And yet there are hard-to-ignore features of developing healthcare systems that make places like India ripe for health IT innovation.

Aligned incentives: Having a problem to solve is certainly a prerequisite for innovation. And there are no shortages of challenges in delivering healthcare both locally and abroad. However, as we've seen in the US, without economic incentives, the greatest solutions do little more than consume venture capital or take up shelf space in medical libraries. In contrast, the healthcare systems of many developing nations are economically incentivized to invest in improving care.

In India, for example, care is provided via a mix of public and private clinics. Care provided in private clinics is typically paid for out-of-pocket. This means private clinics must compete not only against other private clinics, but also against public clinics, where care is largely free. The public clinics also are incentivized to realize more efficient ways to provide care, since they serve as both payer and provider.

Market opportunity: The next deal-breaker question is whether there is real money to be made. Certainly there is not the type of money that sloshes through the US healthcare system, which makes up around 18% of the US GDP. Healthcare spending is, after all, the one global health measure in which the US continually comes in first place. However, "developing nation" implies a growing middle class with an increasing amount of resources to spend on healthcare. And though the dollar amount per transaction may be relatively low, in some developing nations that may be made up in volume.

According to Bloomberg, healthcare-related spending in China will nearly triple to $1 trillion annually by 2020. In India, there is public as well as private investment available for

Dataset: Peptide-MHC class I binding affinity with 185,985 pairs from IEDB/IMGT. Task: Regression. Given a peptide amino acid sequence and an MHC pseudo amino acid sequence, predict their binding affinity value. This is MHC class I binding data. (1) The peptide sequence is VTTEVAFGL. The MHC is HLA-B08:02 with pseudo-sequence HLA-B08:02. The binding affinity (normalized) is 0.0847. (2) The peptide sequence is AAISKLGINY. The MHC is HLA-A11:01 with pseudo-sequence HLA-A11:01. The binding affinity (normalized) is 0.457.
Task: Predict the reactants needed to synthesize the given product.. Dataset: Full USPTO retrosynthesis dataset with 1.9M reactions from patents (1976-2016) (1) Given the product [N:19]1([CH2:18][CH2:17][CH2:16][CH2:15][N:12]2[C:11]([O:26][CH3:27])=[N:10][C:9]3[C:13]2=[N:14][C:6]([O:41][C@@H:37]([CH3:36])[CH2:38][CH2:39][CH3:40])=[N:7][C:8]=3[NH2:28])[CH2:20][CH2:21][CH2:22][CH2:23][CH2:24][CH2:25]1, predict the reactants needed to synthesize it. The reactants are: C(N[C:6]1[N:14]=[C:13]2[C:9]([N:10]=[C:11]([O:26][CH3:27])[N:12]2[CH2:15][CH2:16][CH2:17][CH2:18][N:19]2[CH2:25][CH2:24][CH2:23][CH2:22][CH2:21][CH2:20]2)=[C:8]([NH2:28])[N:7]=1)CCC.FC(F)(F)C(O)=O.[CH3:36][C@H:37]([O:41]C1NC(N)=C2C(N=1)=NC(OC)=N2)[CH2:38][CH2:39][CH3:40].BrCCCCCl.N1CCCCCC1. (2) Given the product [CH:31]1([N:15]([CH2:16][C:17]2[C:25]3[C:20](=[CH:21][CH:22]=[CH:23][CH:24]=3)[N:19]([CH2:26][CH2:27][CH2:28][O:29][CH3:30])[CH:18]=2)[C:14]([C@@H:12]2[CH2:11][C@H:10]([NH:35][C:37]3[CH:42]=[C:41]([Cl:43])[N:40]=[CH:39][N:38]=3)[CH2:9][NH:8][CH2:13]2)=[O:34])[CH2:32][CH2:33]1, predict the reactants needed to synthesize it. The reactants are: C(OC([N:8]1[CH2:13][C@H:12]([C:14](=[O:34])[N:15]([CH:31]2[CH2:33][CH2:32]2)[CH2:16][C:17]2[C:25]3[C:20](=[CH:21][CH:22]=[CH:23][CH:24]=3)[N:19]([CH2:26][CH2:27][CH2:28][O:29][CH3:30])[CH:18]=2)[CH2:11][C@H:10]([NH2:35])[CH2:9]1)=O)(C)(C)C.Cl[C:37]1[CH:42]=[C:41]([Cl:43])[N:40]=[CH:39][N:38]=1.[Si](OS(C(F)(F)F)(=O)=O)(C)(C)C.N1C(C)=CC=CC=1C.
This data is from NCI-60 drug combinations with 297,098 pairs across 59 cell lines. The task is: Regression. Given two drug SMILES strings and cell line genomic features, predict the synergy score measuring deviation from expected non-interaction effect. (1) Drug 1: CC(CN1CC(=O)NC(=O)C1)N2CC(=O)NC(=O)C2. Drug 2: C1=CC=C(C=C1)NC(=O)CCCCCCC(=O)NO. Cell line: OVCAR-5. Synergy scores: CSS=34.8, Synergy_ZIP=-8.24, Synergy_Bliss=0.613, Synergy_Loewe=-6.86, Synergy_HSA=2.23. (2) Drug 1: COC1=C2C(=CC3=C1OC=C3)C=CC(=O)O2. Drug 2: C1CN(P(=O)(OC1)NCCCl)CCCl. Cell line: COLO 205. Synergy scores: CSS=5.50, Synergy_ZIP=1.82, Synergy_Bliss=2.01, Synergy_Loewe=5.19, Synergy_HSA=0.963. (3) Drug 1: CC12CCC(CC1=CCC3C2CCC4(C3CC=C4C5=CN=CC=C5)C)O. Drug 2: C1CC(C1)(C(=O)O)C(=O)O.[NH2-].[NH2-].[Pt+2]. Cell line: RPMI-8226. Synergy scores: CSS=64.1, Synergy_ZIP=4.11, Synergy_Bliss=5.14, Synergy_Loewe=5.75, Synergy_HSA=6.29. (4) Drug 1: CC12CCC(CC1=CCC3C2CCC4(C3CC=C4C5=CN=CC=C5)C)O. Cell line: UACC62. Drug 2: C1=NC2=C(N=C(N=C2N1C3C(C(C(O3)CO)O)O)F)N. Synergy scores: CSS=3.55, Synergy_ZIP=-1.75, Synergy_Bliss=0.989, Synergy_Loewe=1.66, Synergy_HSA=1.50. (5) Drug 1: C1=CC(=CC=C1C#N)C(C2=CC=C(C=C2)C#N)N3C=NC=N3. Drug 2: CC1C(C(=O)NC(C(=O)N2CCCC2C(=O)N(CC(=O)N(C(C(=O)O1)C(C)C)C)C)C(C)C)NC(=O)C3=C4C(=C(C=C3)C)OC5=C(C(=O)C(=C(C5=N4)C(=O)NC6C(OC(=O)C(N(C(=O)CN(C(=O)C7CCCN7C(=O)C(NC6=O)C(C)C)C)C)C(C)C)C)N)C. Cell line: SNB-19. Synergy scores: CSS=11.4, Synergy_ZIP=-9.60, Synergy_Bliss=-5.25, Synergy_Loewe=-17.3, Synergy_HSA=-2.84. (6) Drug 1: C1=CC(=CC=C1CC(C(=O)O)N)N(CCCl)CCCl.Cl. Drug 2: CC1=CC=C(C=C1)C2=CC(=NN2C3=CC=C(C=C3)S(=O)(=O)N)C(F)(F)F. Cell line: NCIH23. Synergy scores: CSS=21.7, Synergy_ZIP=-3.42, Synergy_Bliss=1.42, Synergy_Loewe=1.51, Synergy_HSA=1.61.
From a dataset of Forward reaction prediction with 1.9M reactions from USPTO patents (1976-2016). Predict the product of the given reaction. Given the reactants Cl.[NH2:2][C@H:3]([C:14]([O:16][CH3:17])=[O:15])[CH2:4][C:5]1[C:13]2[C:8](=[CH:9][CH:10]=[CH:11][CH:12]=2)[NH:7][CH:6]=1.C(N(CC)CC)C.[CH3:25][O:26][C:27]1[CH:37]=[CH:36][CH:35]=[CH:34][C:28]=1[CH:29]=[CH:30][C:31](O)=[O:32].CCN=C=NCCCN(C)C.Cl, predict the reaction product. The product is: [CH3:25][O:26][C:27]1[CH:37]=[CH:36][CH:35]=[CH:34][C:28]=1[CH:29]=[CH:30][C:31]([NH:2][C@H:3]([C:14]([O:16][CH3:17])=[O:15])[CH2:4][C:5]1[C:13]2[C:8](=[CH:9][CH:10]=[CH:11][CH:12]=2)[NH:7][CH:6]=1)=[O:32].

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Leonard D'Avolio, PhD, is the Director of Informatics at Ariadne Labs, a joint venture of Brigham and Women's Hospital and the Harvard School of Public Health. He is co-creator of the healthcare prediction platform Cyft, an assistant professor at Harvard Medical School, and a ... View Full Bio
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Ariella
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Ariella,
User Rank: Author
1/7/2015 | 5:27:22 PM
Re: using the cloud
@soozyg You'd be surprised at the amount of paper still generated in healthcare. I've seen the backoffices of a doctor with rooms and rooms just devoted to files.
Ariella
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Ariella,
User Rank: Author
1/7/2015 | 5:15:48 PM
Re: using the cloud
@soozyg Anything that has the potential for information to be accessed by multiple people as in the case of the cloud has to be secured well enough to satify the Ombnius final rulemwhich went into effect on on March 26, 2013. It is intended to reinforce the Health Information Technology for Economic and Clinical Health (HITECH) Breach Notification requirements enacted in 2009.

The penalty has to be high because the costs of compliance are very high. The government  estimates that the cost for all the new forms, processes, and documents for the healthcare industry  would be in the neighborhood of  $114 to $225 million for the first year. 
Ariella
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Ariella,
User Rank: Author
1/7/2015 | 5:00:38 PM
Re: using the cloud
"Institutions have to pay a lot of money for IT security as a result of using the cloud " @Soozyg yes, and it gets even more complicated and expensive with HIPPA regulations in place. I know of doctors who have to spend days just learning the laws.